For the past few weeks, Prince and I have been helping out the P.E. classes at the Hurley School, a Boston Public School that is within walking distance from our office. The school is entirely bilingual, but many of the students speak even more than just two languages.  Each week I find myself impressed with the first grade class that completes their warm-up stretches by counting in four different languages. The classes are now currently on their basketball unit, which is especially fun for me as basketball is my favorite sport. It has been fun to teach the basics of the game to the students. I currently am an assistant coach of my college team at Tufts and have not coached younger players in a few years. It’s quite a different experience coaching these young students who have little or no basketball knowledge than it is coaching a college team. It has been both challenging and enjoyable to force myself to think about the very basic basketball movements and rules.  Explaining a layup to a first grader requires me to use straightforward vocabulary and to break down the simple basketball play into smaller and more understandable pieces.  With a more limited attention span of the students, the skills must be taught in a fun and engaging way.  I recently read a book on John Wooden, a famous college basketball coach whose leadership style and coaching tips are widely publicized.  Wooden broke down his teaching into four core components: demonstration, imitation, correction and repetition.  This is a great way to coach athletes at all levels.  Each component will look a bit different between the college team and the first grade class, but is a useful framework for me for both populations.

After the holidays we have exciting events and projects to continue to work on.  I am looking forward to continuing to make progress on our intern project with Matt and I am excited for the next event, which is a panel discussion on Increasing Female Participation in Sports.

First month as an intern

I’ve been interning here at Sport in Society for about a month and a half now.  In that time, I’ve learned a lot about the organization and what type of work is done here.  I am still trying to figure out exactly where I can fit in and then get more involved.  My time so far has been great as I meander my way through the website, old projects and talk with the other staff members.  Us new interns are beginning to work on a collaborative project and I’m excited to sort out details of this and then really get to work on it. In my short time here at Sport in Society, I have become much more interested in how sports can be used as a platform for social justice. There are a ton of cool organizations that are using sports for some type of “good.” Each day I seem to read about a new organization that is passionate about doing this.  It has been interesting to read about these organizations that exist in Boston and also all over the world.  Whether it is teaching skateboarding in a third-world country or making recess more organized right here in Boston, the missions of these organizations are similar. It has been eye-opening to read about these organizations and to learn about how they accomplish their mission.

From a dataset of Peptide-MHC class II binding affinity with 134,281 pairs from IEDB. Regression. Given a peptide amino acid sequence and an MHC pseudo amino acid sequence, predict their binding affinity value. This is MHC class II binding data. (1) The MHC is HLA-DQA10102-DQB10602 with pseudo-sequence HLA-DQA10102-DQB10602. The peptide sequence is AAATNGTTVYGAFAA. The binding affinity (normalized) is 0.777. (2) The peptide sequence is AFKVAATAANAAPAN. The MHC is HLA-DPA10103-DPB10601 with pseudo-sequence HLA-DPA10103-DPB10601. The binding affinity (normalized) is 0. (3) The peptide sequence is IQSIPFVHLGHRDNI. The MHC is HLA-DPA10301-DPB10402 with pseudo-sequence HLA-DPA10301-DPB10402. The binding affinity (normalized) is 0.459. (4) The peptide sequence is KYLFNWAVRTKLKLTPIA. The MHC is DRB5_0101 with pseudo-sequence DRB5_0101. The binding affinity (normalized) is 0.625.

Beyond that, I have really enjoyed attending events for Sports Based Youth Development Organizations.  The first event we held was about a month ago and was on “Building a Positive Culture in Sports-Based Youth Development Organizations.”  The four panelists shared some really great information and best practices.  They were all really down-to-earth and so enthusiastic about talking on the topic.  I learned a lot that I even can take back and incorporate into my basketball team at Tufts, which is a mini organization in some regards.  Building and then maintaining a positive culture is incredibly important in organizations like those present at this first event and definitely on athletic teams as well.

The second event was a seminar held last week about nonprofits.  Rick Arrowood, a Northeastern professor, gave a lecture on “How Nonprofit Organizations Organize and Operate.”  I am currently working towards my Master’s Degree in Applied Child Development and really have no background in Nonprofits. This lecture was informative and I learned a lot of useful information. I’m looking forward to the other upcoming seminars held by Rick, as well as the other upcoming panel discussions.

Next week we are having the fall MVP Institute and all the new interns will be attending. I’m excited for this and to learn what MVP is all about.  Since I began here at SIS, I have been hearing about how MVP really puts the work we do into a certain framework. I can’t wait to attend the institute.  All in all, I have enjoyed my experience here so far and am excited for all the upcoming events.